Fashions are cyclical, which is one reason I have a closet full of clothes that are bound to come back into style sometime within a decade or two. Interior decorating works in much the same way.
In the ’50s and ’60s, plenty of people were convinced that the homes of today would look like a cross between a spaceship and a cubicle. Instead, most modern houses lean towards comfort rather than efficiency, embracing classical style rather than chasing the newest fad. It’s not unusual to find “throwbacks” like wood paneling and overstuffed furniture.
As far as lighting is concerned, we might be turning a corner too. Instead of making light fixtures as unobtrusive as possible or even hiding them completely and choosing indirect lighting, many people are now using this necessary aspect of a room to make a statement.
This energy-efficient chandelier certainly does that. Instead of being mounted like candles, each of the 12 LED bulbs distributes their light through a network of crystalline tendrils. This gives a kind of starburst appearance that will definitely get your guests’ attention. If this shape seems a little too sparkly and severe, you’ll be glad to know that there are also more organic-looking options available to you.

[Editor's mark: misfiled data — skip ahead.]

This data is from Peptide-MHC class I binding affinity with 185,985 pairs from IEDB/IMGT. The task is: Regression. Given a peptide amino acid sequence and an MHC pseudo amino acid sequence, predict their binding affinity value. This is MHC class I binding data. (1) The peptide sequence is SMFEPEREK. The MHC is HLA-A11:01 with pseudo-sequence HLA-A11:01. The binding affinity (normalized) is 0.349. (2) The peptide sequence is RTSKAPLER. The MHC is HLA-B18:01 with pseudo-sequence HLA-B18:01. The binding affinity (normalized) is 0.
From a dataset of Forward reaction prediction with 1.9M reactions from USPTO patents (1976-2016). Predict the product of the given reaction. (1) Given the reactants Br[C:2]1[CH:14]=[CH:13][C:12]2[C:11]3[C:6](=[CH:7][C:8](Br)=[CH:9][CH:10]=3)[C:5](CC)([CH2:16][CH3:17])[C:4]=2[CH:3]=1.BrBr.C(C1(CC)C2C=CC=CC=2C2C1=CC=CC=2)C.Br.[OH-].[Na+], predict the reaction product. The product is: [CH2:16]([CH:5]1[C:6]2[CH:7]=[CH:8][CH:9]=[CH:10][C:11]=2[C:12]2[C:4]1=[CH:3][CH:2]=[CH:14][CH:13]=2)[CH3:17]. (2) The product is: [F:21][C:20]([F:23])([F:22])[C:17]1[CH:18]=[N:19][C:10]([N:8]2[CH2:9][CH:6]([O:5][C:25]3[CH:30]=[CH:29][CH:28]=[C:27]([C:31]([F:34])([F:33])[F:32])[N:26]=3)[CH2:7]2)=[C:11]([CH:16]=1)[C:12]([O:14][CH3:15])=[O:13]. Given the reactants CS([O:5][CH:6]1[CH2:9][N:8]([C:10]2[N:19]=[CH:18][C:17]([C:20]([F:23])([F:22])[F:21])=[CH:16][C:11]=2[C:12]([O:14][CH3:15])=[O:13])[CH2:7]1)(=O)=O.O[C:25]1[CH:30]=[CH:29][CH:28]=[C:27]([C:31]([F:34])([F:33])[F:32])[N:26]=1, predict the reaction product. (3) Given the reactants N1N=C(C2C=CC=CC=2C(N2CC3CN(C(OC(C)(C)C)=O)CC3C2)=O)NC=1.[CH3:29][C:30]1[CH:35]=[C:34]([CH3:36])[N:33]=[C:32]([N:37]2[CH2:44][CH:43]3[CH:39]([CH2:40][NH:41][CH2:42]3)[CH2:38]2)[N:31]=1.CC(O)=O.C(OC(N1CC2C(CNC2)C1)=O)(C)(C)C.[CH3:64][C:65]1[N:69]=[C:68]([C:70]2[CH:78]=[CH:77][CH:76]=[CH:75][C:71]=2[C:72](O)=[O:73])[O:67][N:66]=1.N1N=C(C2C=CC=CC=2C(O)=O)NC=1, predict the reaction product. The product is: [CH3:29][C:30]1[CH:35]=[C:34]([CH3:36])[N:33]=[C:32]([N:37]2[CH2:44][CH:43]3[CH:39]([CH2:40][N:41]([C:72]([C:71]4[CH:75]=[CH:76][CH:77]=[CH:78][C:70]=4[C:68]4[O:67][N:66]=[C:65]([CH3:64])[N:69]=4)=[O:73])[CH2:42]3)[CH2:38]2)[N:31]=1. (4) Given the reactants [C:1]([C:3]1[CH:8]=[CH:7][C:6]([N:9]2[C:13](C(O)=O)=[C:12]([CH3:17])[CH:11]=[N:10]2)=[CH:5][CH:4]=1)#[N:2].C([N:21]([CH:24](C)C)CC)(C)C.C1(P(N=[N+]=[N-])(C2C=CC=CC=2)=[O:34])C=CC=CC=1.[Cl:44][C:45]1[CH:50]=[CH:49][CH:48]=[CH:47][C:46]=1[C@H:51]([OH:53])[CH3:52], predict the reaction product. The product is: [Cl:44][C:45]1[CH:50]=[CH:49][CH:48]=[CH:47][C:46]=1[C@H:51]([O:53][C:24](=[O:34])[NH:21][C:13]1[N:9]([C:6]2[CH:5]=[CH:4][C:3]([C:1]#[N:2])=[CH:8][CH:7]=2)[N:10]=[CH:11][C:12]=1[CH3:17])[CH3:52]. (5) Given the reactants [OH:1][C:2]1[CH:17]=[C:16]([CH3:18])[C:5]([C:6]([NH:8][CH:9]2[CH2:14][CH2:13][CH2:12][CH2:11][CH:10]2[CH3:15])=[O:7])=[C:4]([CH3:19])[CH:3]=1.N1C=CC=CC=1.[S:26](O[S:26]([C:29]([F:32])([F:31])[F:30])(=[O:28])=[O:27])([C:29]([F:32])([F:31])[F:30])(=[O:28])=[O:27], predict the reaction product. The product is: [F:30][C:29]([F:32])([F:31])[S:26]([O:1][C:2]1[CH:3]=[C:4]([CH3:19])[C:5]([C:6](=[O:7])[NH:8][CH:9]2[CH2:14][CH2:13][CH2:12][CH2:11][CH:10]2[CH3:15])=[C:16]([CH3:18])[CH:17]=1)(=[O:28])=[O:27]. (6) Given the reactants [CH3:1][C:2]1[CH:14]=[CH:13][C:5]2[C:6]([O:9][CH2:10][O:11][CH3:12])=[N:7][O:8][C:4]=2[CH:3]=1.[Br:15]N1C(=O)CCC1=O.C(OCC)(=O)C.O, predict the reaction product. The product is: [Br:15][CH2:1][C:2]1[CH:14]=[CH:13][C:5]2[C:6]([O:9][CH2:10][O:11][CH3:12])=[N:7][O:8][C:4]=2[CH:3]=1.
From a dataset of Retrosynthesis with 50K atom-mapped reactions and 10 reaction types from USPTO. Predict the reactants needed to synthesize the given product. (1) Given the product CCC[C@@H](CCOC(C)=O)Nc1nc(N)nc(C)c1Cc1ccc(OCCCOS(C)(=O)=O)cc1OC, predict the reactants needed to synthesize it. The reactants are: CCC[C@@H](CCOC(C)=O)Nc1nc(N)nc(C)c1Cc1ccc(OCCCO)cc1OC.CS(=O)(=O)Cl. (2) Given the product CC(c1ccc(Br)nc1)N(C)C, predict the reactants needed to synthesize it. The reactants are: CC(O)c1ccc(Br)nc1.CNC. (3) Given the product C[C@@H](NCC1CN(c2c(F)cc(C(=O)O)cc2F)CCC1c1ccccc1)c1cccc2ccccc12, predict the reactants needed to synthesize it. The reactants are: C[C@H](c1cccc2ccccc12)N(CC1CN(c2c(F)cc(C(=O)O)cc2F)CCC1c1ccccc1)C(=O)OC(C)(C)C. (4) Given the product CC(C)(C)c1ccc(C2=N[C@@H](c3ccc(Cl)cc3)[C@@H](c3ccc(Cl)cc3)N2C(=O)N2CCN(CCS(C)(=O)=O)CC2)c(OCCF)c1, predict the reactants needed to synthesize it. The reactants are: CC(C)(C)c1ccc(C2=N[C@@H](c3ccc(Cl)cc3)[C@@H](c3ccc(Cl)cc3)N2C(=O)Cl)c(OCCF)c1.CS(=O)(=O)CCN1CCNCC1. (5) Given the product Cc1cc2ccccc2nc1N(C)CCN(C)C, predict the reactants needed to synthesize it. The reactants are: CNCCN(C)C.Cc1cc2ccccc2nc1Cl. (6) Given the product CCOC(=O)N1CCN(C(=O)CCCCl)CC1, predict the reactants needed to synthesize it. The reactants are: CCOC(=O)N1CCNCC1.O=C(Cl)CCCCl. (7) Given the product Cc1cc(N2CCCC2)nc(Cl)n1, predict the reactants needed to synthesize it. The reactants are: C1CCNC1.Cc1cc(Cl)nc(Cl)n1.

Though the maximum power rating of 60 watts seems high for an LED light, this design is more about looking cool than actual illumination. Especially in a large room, you will probably want to use more than one or add a few free-standing lamps, giving you more opportunities to use lights as decorative accents.
Also, though it’s surprisingly easy to assemble and install the structure, the whole thing does feel a little flimsy. You won’t notice this once it’s hung overhead, but you probably don’t want to fiddle with it too much once it’s in place.
Neither of these drawbacks is a dealbreaker, though. If you want to make your living room sparkle without replacing all of your lived-in furniture, you can do far worse than getting one of these.